A few days later, The Journal’s front page featured the news of his death, stating that “no man at college was so widely known and so thoroughly liked.”
From George’s death came one of the family’s first major gifts to the school. In 1920, James Richardson donated $50,000 to build a football stadium named in his brother’s memory. The stadium is now in its third iteration, but still bears the name it did 96 years ago.
What the stadium represents Queen’s athletic side, the gift from George’s sister can be said to hold the same level of reverence in the artistic community.
Agnes Etherington was a patron of the arts throughout her life and upon her death in 1954, the house she lived in on University Avenue was donated to the school. In 1957, it opened as the Agnes Etherington Art Centre.
“[The Richardsons] have a cultural vision for Queen’s,” McDowall said. “They don’t want it to just be a school, they want it to be a cultural place.”
Even today, the red brick building she once lived in remains part of the gallery that bears Agnes’ name.
Agnes’ husband, Frederick Etherington, also played a part in the Richardson dynasty at the school, serving as the Dean of Medicine during the 1930s and 1940s and is the namesake of Etherington Hall.
While George left his legacy in sport and Agnes in arts their older brother’s contribution to Queen’s stands in a legacy of governance and advocacy.
James Richardson became Chancellor in 1929, helping steer Queen’s through the years of the Great Depression. He had an active role in the hiring of Principal Robert Wallace in 1936 — who helped keep Queen’s afloat during the Depression.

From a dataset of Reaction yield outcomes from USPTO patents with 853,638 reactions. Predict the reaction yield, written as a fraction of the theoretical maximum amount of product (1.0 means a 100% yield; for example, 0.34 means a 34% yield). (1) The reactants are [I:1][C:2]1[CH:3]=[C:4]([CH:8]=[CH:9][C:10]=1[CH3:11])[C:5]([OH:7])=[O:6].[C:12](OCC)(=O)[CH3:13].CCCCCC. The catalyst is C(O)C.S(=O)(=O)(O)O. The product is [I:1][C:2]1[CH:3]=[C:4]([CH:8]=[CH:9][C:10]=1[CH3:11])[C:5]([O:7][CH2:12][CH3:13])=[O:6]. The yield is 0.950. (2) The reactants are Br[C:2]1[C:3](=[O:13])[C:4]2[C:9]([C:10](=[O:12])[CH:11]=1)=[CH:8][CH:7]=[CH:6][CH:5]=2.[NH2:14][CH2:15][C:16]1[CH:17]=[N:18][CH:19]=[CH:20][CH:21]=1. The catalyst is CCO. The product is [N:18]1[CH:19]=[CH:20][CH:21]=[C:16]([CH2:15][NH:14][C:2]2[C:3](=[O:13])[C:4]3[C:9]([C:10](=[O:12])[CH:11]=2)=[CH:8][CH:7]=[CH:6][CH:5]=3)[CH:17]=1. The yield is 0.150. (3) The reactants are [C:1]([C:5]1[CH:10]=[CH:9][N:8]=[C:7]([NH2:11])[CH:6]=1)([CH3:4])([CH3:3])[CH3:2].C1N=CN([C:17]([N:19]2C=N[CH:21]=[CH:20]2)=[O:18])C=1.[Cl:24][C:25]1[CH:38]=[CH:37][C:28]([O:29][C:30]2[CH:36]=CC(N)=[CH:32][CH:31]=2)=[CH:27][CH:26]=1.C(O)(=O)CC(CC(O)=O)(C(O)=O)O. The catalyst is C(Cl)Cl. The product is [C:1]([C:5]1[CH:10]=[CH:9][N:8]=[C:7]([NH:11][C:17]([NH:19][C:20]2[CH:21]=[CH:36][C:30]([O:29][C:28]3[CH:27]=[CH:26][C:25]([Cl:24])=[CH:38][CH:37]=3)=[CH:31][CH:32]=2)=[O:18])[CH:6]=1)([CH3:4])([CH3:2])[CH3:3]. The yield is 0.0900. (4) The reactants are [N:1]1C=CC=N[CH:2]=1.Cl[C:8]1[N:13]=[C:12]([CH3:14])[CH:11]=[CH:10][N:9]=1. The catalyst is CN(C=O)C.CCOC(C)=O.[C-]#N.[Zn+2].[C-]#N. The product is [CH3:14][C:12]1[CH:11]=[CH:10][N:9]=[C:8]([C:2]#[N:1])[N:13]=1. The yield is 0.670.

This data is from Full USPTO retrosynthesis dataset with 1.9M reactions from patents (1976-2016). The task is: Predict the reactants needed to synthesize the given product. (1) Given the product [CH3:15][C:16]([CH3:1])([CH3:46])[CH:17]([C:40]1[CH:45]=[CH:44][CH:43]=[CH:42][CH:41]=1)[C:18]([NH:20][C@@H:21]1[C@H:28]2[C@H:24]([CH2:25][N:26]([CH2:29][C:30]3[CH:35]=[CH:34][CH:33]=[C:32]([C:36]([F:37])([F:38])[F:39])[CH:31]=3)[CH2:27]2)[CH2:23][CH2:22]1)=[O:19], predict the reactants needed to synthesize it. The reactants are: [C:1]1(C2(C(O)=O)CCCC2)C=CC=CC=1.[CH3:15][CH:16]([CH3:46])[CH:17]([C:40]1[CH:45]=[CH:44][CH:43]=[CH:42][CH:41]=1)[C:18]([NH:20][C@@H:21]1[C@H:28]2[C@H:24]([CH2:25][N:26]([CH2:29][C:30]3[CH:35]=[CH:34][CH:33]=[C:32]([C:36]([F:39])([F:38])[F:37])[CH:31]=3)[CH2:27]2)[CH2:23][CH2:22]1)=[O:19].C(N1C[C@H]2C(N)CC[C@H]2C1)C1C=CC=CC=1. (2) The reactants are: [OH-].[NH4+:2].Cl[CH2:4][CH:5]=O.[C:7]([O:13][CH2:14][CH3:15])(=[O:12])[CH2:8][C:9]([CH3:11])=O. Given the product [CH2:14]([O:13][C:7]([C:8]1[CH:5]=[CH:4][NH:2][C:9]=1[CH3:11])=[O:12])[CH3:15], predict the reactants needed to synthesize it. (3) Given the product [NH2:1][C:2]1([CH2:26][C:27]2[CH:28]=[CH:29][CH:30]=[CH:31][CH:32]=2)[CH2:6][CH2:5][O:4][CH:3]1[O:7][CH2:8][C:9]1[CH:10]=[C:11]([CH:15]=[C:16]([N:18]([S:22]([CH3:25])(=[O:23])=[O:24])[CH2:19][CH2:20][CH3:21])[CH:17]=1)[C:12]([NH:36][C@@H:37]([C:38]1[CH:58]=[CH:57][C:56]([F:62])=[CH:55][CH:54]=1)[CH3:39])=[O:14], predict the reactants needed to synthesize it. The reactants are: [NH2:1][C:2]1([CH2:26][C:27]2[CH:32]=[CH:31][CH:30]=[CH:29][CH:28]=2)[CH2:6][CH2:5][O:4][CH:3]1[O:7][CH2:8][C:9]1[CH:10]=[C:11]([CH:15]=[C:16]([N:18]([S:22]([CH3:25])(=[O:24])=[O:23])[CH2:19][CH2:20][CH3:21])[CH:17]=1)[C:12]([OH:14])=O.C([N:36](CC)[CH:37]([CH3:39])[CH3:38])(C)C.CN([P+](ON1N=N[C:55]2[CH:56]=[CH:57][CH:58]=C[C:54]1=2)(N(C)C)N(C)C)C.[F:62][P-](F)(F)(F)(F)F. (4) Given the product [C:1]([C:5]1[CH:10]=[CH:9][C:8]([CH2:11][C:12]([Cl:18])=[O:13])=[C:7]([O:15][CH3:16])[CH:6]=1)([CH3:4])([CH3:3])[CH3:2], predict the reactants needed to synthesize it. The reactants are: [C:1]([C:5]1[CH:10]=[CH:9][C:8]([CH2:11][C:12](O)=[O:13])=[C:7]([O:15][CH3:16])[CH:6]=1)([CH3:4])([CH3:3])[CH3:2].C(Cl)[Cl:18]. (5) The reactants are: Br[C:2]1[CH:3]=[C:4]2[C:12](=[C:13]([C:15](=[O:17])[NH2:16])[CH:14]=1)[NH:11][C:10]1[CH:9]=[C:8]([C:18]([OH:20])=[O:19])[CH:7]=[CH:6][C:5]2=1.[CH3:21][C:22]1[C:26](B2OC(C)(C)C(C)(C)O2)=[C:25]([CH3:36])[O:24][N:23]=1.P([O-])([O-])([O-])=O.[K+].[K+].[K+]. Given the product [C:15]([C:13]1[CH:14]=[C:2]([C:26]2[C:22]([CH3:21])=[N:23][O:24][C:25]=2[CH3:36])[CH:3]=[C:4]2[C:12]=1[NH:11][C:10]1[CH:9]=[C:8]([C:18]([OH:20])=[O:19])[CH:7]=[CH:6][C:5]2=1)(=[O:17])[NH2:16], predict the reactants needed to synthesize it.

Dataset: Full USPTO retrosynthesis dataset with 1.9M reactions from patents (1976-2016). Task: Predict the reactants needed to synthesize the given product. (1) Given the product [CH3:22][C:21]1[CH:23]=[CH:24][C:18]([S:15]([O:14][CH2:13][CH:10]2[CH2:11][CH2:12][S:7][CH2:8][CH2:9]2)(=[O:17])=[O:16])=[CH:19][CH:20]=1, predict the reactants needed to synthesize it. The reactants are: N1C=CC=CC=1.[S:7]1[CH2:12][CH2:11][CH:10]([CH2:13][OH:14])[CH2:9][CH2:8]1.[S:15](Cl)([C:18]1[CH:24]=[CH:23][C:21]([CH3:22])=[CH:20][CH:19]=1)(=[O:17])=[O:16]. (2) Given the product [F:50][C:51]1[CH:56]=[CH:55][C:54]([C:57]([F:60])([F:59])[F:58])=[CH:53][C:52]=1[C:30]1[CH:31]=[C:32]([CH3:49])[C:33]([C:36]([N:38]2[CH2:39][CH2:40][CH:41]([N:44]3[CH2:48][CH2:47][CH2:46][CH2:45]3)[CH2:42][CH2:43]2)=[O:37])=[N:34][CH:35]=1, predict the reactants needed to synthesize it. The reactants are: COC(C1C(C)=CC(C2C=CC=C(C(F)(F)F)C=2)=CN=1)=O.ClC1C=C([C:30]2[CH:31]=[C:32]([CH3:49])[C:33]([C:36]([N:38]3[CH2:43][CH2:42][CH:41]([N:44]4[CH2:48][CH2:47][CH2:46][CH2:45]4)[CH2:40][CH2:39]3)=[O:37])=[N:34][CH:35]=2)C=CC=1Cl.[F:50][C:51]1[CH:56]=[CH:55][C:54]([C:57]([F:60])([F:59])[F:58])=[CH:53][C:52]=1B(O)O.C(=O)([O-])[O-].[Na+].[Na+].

According to McDowall, this level of active participation set a standard for future Chancellors, who still chair the committee selecting the school’s principal. A Queen’s graduate himself, James maintained an affinity for the school during his time in charge. According to an anecdote McDowall relayed from James’ daughter, Agnes Benidickson, as a child she would often hear her father humming Queen’s songs while shaving.
James remained Chancellor until his death in 1939. After his passing, his widow Muriel, son James, as well as Benidickson all served stints on the school’s Board of Trustees.
Just over 50 years after her father took up the position, Agnes became Queen’s first and only female Chancellor in 1980. She remains the only second-generation Chancellor in the school’s history.
Like her father, Benidickson took an active role in her position, becoming a key advocate for fundraising, according to McDowall. She spearheaded work to restore Summerhill and, in 2010, three years after her death, the University renamed the east wing of the building in her honour.
Like her father before her, Benidickson took great pride in her alma mater. McDowall shared a personal story of running into her when both lived in Ottawa.
“I used to play squash at the Westin Hotel and whenever I parked in the garage there was a car there and it had custom plates on it saying ‘Queen’s number one,’” he recalled. “One day I was coming down and Agnes Benidickson came out and I realized [the car] was Agnes Benidickson’s.”
“I think it’s safe to say that no other family has been so intimately associated with Queen’s as the Richardsons,” McDowall said. “This family has been here all along. They’re a very significant family here — with deep roots.”